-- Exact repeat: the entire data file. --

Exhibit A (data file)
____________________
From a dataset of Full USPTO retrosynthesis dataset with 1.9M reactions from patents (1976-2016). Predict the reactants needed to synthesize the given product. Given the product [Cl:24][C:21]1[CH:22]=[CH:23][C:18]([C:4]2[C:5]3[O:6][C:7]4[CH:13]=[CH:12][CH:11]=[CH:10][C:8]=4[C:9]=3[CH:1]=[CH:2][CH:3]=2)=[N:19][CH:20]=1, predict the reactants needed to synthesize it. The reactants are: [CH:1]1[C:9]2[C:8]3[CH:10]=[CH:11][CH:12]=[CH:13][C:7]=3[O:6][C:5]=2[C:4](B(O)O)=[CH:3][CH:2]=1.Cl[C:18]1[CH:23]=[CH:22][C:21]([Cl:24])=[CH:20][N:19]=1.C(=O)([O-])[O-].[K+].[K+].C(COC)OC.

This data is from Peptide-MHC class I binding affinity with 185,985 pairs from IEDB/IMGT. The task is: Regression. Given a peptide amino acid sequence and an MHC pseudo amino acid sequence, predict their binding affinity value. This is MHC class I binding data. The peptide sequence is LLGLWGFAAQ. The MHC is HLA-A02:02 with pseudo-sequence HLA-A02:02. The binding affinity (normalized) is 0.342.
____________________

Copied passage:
From a dataset of Full USPTO retrosynthesis dataset with 1.9M reactions from patents (1976-2016). Predict the reactants needed to synthesize the given product. Given the product [Cl:24][C:21]1[CH:22]=[CH:23][C:18]([C:4]2[C:5]3[O:6][C:7]4[CH:13]=[CH:12][CH:11]=[CH:10][C:8]=4[C:9]=3[CH:1]=[CH:2][CH:3]=2)=[N:19][CH:20]=1, predict the reactants needed to synthesize it. The reactants are: [CH:1]1[C:9]2[C:8]3[CH:10]=[CH:11][CH:12]=[CH:13][C:7]=3[O:6][C:5]=2[C:4](B(O)O)=[CH:3][CH:2]=1.Cl[C:18]1[CH:23]=[CH:22][C:21]([Cl:24])=[CH:20][N:19]=1.C(=O)([O-])[O-].[K+].[K+].C(COC)OC.

This data is from Peptide-MHC class I binding affinity with 185,985 pairs from IEDB/IMGT. The task is: Regression. Given a peptide amino acid sequence and an MHC pseudo amino acid sequence, predict their binding affinity value. This is MHC class I binding data. The peptide sequence is LLGLWGFAAQ. The MHC is HLA-A02:02 with pseudo-sequence HLA-A02:02. The binding affinity (normalized) is 0.342.